Some Panning and EQ thoughts
This post is in response to @DJChrisson who asked me about panning and EQ. My response was a tad too long for twitter.
As a rock/pop producer, I’m very influenced by early stereo recordings like rubber soul / revolver. There was a lot of hard panning in these records, which I like. It makes the mixes feel uncluttered and clean, and it also allows the listener to hear the intricacy and musicality of each part.
The downside is that sometimes it can make a track feel spacially imbalanced or lacking in “fullness.”
For example recently I’ve been making a lot of bass music and electronic music. I hardly pan anything! One sound at a time explodes through the center of the sound field. However, sometimes I’ll bus a track to an auxiliary input, hi pass it, and put some stereo spread on it (with delay or a stereo field plug-in like Air stereo width). This gives electronic music a stereo feeling while preserving the depth and singularity of the bass sounds.
I also use a lot of hi pass filtering - this is not a good idea for boomy, booty-shaking mixes, though. Getting out of mixing habits is tough, but I’m working on preserving lots of full low end in my tunes to keep the subs rumbling in the car. Knowing what to hi pass and what not is important. I don’t hi pass kick drums anymore, though I used to. I also don’t hi pass bass very much. But hi passing a voice? Great. For my mixes, I don’t need anything below 100hz on a lead vocal usually, and I often hi pass a vocal well above 100 hz.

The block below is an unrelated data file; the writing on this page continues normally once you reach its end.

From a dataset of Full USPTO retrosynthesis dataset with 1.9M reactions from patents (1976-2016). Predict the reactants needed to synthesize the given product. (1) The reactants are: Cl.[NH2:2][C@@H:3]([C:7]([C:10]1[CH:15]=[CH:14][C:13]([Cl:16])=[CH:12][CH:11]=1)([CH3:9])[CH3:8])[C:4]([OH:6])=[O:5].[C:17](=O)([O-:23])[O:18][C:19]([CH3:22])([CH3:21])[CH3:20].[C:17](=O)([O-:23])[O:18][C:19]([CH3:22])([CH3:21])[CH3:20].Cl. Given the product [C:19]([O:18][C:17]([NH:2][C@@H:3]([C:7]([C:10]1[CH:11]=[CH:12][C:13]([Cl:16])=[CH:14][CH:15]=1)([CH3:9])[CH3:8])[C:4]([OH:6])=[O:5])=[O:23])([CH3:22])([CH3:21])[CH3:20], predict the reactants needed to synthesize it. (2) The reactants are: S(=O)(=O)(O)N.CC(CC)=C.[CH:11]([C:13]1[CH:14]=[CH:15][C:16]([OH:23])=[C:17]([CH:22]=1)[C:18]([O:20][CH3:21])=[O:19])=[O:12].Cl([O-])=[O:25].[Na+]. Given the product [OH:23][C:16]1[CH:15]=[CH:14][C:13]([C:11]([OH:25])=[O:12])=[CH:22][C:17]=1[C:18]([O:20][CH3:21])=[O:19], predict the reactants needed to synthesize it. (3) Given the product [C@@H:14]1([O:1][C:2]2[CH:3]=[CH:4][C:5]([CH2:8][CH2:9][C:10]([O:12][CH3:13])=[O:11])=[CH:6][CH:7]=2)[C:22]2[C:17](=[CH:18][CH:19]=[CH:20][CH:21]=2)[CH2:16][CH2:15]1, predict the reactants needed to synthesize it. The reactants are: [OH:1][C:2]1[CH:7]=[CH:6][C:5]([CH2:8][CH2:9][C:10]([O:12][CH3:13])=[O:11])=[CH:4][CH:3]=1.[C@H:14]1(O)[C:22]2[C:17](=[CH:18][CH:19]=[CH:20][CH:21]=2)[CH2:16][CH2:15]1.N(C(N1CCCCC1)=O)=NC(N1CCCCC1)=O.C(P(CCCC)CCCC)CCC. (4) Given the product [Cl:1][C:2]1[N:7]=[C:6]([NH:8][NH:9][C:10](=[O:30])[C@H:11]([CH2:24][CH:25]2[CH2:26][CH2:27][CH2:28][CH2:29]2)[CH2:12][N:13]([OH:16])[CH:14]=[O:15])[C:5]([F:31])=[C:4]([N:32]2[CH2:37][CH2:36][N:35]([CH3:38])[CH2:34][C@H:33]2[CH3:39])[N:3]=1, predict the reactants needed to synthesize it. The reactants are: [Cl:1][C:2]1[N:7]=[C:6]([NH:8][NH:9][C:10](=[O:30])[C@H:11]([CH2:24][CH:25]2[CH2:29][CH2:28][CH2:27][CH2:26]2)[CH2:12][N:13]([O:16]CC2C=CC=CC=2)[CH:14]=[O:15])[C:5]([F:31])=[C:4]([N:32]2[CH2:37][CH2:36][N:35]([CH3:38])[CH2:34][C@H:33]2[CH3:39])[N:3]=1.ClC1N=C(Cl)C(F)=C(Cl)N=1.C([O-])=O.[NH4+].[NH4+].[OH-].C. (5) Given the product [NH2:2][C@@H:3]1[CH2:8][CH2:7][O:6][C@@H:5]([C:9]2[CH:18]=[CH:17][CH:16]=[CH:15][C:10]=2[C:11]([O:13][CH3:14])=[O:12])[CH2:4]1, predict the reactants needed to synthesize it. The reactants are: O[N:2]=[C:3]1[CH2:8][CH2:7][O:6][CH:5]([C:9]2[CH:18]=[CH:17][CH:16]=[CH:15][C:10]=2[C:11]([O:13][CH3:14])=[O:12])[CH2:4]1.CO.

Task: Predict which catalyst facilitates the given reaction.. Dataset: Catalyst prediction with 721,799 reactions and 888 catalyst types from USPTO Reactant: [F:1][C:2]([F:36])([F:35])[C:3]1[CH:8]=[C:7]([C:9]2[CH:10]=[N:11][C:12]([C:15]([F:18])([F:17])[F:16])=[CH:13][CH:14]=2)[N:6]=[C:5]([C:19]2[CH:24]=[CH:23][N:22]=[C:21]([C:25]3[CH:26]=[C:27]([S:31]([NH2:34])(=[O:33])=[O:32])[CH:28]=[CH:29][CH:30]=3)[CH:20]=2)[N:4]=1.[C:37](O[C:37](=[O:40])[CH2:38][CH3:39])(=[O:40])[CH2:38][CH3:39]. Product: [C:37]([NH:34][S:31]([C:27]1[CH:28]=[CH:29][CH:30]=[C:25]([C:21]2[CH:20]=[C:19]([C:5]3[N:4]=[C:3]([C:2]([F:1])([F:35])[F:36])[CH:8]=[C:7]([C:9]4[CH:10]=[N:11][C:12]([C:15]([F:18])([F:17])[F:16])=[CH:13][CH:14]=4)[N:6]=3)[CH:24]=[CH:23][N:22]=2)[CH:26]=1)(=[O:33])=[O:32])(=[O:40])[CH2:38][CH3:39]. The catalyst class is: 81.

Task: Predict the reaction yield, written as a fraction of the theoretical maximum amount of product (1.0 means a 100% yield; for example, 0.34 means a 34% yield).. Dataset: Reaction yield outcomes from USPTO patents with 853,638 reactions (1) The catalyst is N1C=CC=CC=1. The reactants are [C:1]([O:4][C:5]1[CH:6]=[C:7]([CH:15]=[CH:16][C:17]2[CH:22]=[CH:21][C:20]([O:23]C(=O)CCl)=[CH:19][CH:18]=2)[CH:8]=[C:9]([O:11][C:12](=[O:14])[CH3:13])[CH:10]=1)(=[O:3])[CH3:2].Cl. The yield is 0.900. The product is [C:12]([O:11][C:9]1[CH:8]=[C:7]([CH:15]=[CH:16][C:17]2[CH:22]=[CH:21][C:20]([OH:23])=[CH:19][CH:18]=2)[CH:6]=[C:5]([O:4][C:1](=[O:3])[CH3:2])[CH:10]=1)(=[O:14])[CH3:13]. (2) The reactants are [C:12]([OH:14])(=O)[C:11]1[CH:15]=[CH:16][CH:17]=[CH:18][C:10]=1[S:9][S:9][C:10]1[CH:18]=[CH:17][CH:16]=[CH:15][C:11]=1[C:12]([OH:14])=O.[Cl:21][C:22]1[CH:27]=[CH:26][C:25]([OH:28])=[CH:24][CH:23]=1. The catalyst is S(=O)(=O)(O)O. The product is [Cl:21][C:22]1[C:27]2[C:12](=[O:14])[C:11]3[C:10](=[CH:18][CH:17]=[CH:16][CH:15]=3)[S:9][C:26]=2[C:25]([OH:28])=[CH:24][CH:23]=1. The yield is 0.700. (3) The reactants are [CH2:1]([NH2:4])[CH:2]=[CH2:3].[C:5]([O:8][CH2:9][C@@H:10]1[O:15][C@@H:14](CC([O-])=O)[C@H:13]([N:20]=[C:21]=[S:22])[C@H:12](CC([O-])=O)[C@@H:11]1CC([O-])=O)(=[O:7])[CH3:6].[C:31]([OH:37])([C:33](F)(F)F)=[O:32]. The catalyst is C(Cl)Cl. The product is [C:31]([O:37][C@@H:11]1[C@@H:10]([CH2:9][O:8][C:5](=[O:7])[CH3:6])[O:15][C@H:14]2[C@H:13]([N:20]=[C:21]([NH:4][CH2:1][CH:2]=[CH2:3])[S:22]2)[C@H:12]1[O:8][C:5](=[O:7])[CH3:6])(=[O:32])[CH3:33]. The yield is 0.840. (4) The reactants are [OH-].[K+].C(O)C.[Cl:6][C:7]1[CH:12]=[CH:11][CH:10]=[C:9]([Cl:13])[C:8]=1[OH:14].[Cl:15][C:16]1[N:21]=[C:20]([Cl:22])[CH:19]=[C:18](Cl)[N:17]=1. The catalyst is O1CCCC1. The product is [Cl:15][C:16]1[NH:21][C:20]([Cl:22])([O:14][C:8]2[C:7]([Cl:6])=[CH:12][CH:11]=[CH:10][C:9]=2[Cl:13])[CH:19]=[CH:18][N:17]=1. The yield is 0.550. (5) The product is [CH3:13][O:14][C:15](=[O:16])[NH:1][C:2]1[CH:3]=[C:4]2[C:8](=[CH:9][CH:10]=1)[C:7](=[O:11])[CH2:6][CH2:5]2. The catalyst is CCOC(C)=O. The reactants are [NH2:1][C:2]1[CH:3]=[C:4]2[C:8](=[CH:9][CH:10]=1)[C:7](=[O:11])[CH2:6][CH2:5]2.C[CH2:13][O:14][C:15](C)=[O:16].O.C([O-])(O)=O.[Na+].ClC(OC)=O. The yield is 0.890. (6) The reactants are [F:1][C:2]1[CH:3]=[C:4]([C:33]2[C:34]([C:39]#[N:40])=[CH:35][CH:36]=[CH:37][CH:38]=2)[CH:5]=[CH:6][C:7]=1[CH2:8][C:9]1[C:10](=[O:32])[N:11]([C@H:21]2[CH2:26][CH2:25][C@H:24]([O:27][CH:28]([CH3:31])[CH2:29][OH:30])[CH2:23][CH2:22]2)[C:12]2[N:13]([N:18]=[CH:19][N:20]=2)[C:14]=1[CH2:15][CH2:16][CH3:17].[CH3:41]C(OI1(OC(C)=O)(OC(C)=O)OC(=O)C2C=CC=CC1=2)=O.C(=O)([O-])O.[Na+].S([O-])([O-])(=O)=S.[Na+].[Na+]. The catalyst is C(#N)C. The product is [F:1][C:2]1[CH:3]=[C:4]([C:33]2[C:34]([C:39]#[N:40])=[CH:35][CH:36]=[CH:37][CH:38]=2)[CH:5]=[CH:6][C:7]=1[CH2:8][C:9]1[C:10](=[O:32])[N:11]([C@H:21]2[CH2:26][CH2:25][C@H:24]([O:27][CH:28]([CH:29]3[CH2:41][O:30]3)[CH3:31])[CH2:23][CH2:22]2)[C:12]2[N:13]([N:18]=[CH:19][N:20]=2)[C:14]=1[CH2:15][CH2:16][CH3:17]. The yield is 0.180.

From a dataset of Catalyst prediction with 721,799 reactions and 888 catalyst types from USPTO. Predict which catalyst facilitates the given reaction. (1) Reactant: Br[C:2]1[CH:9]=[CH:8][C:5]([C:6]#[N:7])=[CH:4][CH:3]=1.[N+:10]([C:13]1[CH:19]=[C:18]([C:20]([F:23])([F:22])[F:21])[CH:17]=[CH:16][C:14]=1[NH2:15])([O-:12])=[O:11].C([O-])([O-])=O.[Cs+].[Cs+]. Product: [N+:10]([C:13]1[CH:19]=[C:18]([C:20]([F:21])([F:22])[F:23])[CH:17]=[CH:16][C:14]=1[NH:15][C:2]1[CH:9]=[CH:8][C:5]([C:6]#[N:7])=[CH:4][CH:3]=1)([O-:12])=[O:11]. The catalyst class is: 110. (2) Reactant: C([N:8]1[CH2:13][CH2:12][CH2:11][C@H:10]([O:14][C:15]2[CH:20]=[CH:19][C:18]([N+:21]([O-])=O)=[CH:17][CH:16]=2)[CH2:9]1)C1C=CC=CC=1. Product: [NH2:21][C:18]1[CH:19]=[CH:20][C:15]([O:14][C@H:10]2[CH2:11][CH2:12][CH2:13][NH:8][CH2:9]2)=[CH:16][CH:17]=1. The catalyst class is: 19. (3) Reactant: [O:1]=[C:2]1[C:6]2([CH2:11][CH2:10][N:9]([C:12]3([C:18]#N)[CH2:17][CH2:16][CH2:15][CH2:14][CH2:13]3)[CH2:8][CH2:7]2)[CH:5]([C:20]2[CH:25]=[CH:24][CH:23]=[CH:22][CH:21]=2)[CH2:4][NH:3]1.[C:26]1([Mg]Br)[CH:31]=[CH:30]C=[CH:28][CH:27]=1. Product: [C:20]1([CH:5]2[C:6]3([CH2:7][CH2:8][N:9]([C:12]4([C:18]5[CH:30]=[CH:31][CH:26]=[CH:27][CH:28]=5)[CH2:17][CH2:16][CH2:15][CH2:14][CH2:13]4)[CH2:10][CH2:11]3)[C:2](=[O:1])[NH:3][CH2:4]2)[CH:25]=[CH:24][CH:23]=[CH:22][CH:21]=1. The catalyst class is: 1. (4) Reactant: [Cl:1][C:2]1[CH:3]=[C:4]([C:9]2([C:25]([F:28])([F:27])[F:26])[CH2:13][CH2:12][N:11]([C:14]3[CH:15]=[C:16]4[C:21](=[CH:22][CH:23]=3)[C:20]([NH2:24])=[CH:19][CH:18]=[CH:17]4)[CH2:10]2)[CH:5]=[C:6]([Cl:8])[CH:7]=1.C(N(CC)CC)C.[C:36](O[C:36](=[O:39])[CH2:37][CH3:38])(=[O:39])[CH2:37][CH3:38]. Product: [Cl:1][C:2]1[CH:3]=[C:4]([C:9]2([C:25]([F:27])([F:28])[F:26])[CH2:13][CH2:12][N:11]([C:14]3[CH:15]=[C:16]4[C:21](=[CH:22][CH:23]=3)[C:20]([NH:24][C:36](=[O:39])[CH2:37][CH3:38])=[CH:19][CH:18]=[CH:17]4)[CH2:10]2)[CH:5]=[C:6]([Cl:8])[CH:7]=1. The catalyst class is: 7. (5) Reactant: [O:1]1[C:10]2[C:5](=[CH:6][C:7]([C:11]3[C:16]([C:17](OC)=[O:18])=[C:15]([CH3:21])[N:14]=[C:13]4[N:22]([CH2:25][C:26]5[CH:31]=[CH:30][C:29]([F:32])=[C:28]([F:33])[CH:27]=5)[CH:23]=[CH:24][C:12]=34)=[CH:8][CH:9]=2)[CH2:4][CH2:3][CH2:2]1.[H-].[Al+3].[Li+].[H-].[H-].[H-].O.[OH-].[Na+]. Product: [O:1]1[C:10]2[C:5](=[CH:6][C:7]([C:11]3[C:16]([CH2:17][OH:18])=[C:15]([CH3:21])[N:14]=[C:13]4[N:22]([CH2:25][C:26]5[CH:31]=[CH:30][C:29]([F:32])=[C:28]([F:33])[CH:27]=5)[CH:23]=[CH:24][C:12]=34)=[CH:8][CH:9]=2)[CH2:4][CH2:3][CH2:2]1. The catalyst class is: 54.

One tricky thing about EQ is trusting your ears, not your eyes. One producer I was just reading about, Alan parsons I think, said that if he had to A-B something more than 3 times to hear a difference, he considered it unimportant. He said he laughs when guys solo out drum tracks for an hour and make 1/2 db tweaks here, 2 db tweaks there, only to bring in the rest of the band and wonder why their drums still sound wimpy. Most people say that EQ adds distortion, which scares people into under using EQ. Parsons evidently makes sweeping adjustments without soloing out tracks, until it sounds right IN the mix. I thought that method could give mixers a new, solid perspective on EQ.
It’s hard to trust your ears, but often it’s the only way. My electric guitar sound on the song “eat” came from a tiny little amp, and I needed to add probably around 9 db of boost to a whole area of the spectrum to make the guitar pop in the mix. Geoff emerick, engineer for the Beatles, was famous for over compressing, stressing, and pushing his gear to its limits, which is mostly why the Beatles had such a ballsy, unique driving tone.
Sometimes distortion is a good thing. Especially if you’re going for a little bit of “fuck you” in your records.
Is this stuff helpful? I don’t know if my tumblr followers are fellow musicians. Anything you guys want me to write about in particular?
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